Wednesday, 26 July 2017

Leo in the Major Arcana:Strength

Strength (trimmed):
© Sharman-Burke/Caselli Tarot
Let’s start our exploration of Leo in the tarot with the Major Arcana.  The card associated with Leo is, unsurprisingly, Strength.  I say unsurprisingly, as many (but by no means all) tarot decks include the image of a lion in that card.  Struggles involving lions crop up frequently in literature, mythology and folklore – Gilgamesh’s encounter with the lions on his epic journey, Hercules’ labour with the Nemean lion, Androcles and the lion ... While Gilgamesh and Hercules end up killing their lions, Androcles (and St Jerome) helps the lion by removing a thorn from its paw.  Either way, the lion symbolizes inner strength, strength of character, inner struggles.

In traditional imagery, the woman appears to be opening or closing the lion’s mouth but not with the brute force of a Hercules or a Gilgamesh. Instead, she’s being gentle, using love rather than force.  Lions rely on instinct – that’s a strength, not a weakness.  We can rely on our inner strength, our instinct, just like the lion – and act from a place of love.

XI Lust (trimmed):
© Thoth Tarot
In the Thoth deck, Strength has been renamed as ‘Lust’. Crowley felt that ‘lust’ was more expressive – it covered not only strength but also the enjoyment of that strength, and passion.  Here both the lion, and the woman on his back, are enflamed, lost in the enjoyment, the ecstasy, of that lust for life. Strength, in this version, comes through surrendering, and overcoming fear and conditioning.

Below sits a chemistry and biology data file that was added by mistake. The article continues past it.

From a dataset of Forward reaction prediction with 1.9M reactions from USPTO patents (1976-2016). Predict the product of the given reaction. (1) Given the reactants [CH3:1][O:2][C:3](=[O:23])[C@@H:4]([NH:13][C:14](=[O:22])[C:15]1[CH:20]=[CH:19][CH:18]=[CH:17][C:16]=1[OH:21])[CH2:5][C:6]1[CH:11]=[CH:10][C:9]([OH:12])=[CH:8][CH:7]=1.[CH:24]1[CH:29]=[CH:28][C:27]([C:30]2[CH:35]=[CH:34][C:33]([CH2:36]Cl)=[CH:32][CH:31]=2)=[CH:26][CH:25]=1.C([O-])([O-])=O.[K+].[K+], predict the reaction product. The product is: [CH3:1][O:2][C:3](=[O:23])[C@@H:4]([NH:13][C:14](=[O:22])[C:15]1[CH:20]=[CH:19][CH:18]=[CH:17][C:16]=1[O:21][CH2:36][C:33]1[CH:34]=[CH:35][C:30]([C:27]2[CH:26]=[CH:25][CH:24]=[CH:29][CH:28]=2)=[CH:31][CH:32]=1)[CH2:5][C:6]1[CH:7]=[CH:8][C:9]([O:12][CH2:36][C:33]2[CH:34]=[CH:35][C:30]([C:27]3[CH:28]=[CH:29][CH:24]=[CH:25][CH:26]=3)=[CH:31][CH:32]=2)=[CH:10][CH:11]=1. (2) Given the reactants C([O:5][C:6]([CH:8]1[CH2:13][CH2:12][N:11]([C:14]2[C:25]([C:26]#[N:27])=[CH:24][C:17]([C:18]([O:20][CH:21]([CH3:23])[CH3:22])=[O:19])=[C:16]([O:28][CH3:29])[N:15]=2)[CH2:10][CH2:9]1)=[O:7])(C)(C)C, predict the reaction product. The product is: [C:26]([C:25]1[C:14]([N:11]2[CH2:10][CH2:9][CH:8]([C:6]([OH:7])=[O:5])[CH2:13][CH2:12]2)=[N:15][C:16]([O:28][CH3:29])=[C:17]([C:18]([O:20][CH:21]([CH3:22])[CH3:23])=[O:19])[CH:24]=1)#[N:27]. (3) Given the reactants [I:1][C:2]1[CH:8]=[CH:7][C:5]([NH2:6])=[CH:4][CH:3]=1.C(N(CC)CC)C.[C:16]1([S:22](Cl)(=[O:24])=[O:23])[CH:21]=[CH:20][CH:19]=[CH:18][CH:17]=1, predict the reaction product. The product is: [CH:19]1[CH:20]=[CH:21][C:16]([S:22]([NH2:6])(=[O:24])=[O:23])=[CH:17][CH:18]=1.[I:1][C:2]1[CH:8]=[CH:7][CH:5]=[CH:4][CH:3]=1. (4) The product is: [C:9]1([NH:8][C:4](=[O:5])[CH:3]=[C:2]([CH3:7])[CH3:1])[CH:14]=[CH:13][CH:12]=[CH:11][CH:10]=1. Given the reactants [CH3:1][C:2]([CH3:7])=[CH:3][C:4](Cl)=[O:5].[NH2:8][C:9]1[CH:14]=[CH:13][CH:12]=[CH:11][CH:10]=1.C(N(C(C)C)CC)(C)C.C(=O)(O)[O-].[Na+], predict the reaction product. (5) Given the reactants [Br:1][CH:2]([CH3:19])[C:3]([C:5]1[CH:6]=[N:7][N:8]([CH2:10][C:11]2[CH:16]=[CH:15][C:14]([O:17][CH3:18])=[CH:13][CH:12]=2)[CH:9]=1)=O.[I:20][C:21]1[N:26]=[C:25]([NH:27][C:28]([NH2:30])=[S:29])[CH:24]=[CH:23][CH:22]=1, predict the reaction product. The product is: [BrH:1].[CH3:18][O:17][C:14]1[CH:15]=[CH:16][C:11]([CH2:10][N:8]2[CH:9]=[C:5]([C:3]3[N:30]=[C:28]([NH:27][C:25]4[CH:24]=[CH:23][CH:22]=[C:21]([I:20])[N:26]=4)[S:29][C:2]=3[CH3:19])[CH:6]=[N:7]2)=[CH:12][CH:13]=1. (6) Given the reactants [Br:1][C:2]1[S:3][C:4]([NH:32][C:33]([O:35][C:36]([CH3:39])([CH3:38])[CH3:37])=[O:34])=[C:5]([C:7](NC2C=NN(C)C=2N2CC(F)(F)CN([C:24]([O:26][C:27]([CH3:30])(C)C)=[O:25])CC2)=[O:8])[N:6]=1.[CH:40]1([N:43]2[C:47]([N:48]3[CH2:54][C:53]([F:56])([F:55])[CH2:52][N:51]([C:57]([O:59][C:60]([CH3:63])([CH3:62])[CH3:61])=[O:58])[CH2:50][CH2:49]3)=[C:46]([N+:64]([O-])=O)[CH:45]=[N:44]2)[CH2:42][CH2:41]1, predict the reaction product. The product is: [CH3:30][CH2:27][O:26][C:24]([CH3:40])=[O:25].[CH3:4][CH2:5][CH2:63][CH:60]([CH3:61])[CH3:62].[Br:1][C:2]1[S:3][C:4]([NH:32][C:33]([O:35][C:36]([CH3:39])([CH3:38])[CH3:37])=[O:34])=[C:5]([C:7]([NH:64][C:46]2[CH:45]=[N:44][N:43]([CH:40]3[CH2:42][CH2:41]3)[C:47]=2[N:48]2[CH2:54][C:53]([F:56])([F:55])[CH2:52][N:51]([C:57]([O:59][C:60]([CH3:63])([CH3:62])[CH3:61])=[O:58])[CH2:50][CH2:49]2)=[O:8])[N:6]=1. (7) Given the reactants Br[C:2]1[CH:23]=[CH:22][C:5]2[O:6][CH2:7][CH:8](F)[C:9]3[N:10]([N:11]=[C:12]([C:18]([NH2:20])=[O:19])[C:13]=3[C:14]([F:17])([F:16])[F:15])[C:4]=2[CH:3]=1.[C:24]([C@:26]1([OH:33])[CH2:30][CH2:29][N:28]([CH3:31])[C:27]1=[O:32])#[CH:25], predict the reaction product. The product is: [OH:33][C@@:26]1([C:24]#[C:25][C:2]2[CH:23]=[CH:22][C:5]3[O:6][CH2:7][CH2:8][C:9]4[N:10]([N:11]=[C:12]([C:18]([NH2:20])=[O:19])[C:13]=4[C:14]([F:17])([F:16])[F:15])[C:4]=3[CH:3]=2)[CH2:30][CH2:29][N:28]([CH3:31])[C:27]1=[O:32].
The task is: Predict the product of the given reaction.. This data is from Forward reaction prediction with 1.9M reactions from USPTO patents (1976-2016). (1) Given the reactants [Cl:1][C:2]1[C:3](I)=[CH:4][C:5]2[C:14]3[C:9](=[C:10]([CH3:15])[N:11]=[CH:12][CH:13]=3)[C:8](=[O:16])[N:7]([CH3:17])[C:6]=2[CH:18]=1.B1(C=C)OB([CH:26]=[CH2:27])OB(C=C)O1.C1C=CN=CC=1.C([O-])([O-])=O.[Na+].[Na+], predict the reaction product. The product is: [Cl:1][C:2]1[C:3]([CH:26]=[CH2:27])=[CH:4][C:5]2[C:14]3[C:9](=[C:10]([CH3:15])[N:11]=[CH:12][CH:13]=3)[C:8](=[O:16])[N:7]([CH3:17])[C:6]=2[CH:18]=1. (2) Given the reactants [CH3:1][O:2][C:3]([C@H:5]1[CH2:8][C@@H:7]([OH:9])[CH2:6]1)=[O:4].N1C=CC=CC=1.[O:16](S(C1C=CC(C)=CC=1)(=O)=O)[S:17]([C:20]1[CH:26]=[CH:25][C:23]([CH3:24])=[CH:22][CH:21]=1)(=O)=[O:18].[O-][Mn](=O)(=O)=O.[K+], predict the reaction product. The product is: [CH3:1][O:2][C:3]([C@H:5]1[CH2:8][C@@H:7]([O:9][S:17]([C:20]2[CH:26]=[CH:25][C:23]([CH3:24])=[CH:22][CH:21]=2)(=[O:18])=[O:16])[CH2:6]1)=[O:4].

And why a woman? Well, some might say it’s the lioness who does all the work, and that the male is lazy! But if we look at mythology, why not a woman?  The Sumerian goddess Innana (Ishtar in Akkadian mythology) was associated with lions. In Egyptian mythology, we have Bast, depicted both as a lioness and a lion-headed woman. Bast was a protector goddess and defender of Ra, the sun god (images of Bast as a lion were created in a local stone, now known as alaBASTer).  Sekhmet, the Egyptian goddess of war, as well as healing, is also often depicted as a lioness.  Her breath was said to have created the desert – how’s that for powerful?! . She’s a solar deity, the daughter of Ra... which leads us to another Major card associated with Leo.... the Sun! But that’s the subject of a future post, so stay tuned!

11 Woodward (trimmed):
© Wildwood Tarot
The Wildwood’s Woodward, which sits on the Wheel of the Year at Lammas (1st August, so falling in Leo), gives us a different picture of strength. Here we see a man, a hunter wearing a mountain lion mask. The Woodward is an ancient guardian of the Wildwood, representing the power that comes from within us - the strength that comes from having to face our fears, and from being forced to come to terms with whatever the ‘dark’ or the ‘shadow’ means to each of us. 


In one hand, he carries a blood-stained spear; in the other, a cup. The latter symbolizes the idea of the cup of giving and compassion. It takes strength to offer compassion in the face of the things that scare us most, and we may have to dig deep within ourselves to find it.